**Important!! The information on these pages is provided out of interest and to try to disseminate information about our work and the particular rare diseases in which we are interested. It is not meant to be encyclopedic or authoritative. Any serious medical concerns should be discussed with appropriate physicans in a timely manner.**
Carney complex is a multisystem disease initially described by Dr. J.A. Carney at the Mayo Clinic in 1985, as a combination of manifestations:
Since the time of its initial description, the complex has been expanded slightly to include a number of other specific conditions, including pigmented Schwannomas (a tumor of the nerve root), and thyroid nodules and cancer. A description of the clinical syndrome follows, but for another opinion you might want to look at the Online Mendelian Inheritance in Man's listing for Carney complex.
Cushing syndrome is caused by the presence of too much glucocorticoids in the body. In general, this can be caused by exogenous means (steroid abuse) or endogenous oversecretion. Glucocorticoids, which in humans means the hormone cortisol, are normally produced in the adrenal glands under the regulation of the pituitary hormone ACTH. When Cushing syndrome is caused by overstimulation of the adrenals by pituitary-derived ACTH, this is known as Cushing disease, after Harvey Cushing who described it in the early 1900's.
In Carney complex, Cushing syndrome is caused by a primary defect at the level of the adrenal gland, so that this tissue secretes cortisol without its normal regulatory control. The adrenal glands have a particular appearance, with many small darkly-pigmented nodules present in an otherwise shrunken gland. This is known pathologically as primary pigmented nodular adrenocortical disease (PPNAD), and is in sharp contrast to the type of adrenal pathology seen in another primary adrenal disease known as massive macronodular adrenocortical disease (MMAD). In MMAD, the adrenal glands are markedly enlarged to 10 to 50 times their normal size, and are composed of large nodules which are yellowish in color, similar to the color of normal adrenal glands. Both of the conditions, which have low serum ACTH levels, are quite distinct from adrenal adenomas and carcinomas, which are focal neoplastic processes, most likely arising from a single cell containing a mutation.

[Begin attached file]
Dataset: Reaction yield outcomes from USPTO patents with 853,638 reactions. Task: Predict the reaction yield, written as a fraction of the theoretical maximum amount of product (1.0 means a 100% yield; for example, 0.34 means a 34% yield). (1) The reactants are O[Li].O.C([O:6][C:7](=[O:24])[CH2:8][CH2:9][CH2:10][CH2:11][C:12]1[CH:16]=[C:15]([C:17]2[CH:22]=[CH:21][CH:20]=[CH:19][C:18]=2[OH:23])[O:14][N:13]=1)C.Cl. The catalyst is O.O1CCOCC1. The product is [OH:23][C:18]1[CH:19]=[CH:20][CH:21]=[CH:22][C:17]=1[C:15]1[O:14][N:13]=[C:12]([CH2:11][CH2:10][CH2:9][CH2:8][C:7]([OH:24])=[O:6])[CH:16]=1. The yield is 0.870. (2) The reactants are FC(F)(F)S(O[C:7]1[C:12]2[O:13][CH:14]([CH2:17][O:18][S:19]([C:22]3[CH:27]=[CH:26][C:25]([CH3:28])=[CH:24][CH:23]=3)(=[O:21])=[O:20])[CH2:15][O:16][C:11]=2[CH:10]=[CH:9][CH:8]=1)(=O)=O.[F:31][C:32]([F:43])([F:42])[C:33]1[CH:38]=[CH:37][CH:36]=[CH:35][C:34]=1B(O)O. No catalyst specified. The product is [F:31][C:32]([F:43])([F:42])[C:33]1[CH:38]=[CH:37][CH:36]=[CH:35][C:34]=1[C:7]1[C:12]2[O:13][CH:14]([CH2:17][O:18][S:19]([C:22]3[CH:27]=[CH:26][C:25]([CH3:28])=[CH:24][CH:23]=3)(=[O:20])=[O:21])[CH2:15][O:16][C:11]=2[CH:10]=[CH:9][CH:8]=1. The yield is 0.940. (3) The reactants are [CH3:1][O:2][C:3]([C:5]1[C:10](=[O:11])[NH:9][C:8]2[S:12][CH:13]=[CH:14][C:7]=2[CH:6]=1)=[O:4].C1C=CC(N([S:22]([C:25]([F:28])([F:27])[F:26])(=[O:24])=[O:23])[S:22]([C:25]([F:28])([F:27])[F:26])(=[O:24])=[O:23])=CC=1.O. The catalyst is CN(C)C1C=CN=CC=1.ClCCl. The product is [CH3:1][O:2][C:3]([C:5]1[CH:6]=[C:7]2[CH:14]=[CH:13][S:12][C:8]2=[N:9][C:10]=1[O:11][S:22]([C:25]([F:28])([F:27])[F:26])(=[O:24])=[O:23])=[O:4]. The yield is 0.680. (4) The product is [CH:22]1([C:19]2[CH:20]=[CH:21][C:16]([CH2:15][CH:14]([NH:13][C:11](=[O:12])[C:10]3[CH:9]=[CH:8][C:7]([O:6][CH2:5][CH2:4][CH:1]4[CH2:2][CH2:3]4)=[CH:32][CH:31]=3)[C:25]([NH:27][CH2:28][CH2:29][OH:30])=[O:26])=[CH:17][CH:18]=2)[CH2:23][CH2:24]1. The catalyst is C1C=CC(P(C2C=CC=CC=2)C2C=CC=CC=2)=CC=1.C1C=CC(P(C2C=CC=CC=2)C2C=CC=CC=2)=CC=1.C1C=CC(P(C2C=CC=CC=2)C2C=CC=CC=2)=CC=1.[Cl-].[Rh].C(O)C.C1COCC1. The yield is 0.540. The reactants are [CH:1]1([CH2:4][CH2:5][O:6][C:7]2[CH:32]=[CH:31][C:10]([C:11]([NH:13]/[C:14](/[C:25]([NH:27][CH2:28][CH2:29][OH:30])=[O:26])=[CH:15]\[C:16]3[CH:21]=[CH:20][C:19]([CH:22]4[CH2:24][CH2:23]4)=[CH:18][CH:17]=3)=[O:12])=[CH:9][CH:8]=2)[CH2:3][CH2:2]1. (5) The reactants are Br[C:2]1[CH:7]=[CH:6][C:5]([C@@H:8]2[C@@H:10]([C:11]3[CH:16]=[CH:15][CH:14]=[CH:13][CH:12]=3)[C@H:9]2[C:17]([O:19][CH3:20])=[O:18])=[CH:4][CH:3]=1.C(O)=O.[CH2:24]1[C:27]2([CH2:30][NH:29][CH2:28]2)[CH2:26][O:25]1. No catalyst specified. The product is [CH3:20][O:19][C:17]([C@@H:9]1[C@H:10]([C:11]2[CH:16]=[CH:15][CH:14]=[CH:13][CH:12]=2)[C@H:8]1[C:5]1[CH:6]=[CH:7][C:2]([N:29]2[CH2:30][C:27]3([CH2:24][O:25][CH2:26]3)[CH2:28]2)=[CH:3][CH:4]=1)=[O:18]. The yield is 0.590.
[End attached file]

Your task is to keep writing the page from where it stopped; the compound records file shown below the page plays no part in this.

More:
Acromegaly is the name given to the syndrome caused by the presence of excess growth hormone (GH) in the body. GH is produced directly by the pituitary gland, and most acromegalics have a pituitary tumor to account for their disease. In Carney complex, patients may either have a specific pituitary tumor, or may have evidence of diffuse enlargement (hyperplasia) of the GH-poroducing cells. Because of the common origin of the pituitary cells that produce GH and another pituitary hormone Prolactin (PRL), Carney patients (as well as other acromegalics) may have evidence of oversecretion of both hormones concurrently.
The most notable symptom of acromegaly is unregulated growth. When this occurs in adults whose long bones are no longer capable of growing, the growth is localized to specific features that can still grow in size. Specifically, changes are often seen in the hands, feet, jaw, forehead, and nose. Typically, the effects of excess growth hormone secretion become evident over the course of many years, so people often don't recognize the subtle changes that are occurring. When they present to medical attention, there is often a history in retrospect of a change in shoe or ring size, and pictures dating back many years will frequently document the facial changes.